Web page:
National Golf Links of America
8. National Golf Links of America
C.B. Macdonald (1911) / Karl Olson (1994)
This is where golf architect Seth Raynor got his start. A civil engineer by training, he surveyed holes for architect C.B. Macdonald, who scientifically designed National Golf Links as a fusion of his favorite features from grand old British golf holes. National Golf Links is a true links containing a marvelous collection of holes. As the 2013 Walker Cup reminded us, Macdonald’s versions are actually superior in strategy to the originals, which is why National’s design is still studied by golf architects today, its holes now replicated elsewhere. Hard to fathom that National Golf Links of America was not ranked in the 100 Greatest from 1969 until 1985.
100 Greatest History: Ranked 1967-68 and from 1985. Previous ranking: 8. Highest ranking: Current (since 2015).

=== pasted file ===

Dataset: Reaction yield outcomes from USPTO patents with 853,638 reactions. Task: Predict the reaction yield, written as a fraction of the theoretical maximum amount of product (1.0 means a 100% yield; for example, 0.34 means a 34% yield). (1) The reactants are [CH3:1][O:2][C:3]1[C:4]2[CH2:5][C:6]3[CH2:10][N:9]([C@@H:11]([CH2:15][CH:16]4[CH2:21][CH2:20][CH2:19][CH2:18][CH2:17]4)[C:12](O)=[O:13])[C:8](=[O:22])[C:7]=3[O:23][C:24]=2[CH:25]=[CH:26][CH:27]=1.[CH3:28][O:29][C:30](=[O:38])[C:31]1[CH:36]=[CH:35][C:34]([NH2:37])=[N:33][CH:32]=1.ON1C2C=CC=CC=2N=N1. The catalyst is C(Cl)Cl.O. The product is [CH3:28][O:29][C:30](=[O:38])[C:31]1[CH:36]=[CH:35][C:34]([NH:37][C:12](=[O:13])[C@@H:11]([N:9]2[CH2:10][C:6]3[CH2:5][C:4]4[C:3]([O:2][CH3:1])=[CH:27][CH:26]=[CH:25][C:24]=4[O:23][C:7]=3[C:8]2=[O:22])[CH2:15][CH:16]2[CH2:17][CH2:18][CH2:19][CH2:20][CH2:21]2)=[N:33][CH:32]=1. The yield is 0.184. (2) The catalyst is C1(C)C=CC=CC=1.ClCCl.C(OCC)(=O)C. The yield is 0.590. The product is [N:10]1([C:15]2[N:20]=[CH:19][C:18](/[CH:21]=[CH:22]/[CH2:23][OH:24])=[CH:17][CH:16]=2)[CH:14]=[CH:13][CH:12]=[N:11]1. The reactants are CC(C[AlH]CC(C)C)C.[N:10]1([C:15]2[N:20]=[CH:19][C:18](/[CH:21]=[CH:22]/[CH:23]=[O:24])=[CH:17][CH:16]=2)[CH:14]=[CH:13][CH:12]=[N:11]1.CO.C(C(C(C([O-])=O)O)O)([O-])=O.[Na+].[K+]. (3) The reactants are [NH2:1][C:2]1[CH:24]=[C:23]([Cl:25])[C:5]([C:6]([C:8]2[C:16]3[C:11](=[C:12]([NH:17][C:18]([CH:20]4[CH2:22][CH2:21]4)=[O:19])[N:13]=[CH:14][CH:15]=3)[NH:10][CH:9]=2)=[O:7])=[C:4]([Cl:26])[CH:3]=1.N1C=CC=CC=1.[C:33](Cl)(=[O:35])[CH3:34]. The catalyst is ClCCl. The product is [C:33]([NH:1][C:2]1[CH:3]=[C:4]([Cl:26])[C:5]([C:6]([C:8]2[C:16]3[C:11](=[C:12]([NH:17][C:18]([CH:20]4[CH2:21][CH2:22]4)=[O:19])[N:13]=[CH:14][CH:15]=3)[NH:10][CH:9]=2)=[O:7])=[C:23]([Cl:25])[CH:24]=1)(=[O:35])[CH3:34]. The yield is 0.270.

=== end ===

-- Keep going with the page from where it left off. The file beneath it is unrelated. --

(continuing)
Panelist comments, National Golf Links of America:
“The true American links we should have pride in. If there is a better place on the planet, I haven’t found it yet! A study of classic architecture as relative now as it ever has been.”
“A fabulous C.B. McDonald design providing a variety of design for each hole -- Redan hole, Alps hole, Punchbowl. Essentially the birthplace of design in America as C.B. McDonald created an amazing set of template holes based on everything he loved in Scotland.”
“Perhaps the greatest collection of golf holes in one routing. There’s a tremendous variety of short and long holes with multiple blind shots. The green complexes can be tricky depending on pins, but even if you miss, it’s hard not to marvel at the architectural significance of this place. It’s hard to beat the vistas on the 17th and 18th holes.”
“From the proper tees, all levels of players will get to experience some of the most thrilling angles and opportunities to "go for it" maybe more so than any other course I've played.”
“The variety of the greensites is second to none, and the routing—essentially a modified out-and-back loop—created holes that vary just enough on the compass to create an assortment of nagging wind directions. It's amazing."
Photo by Stephen Szurlej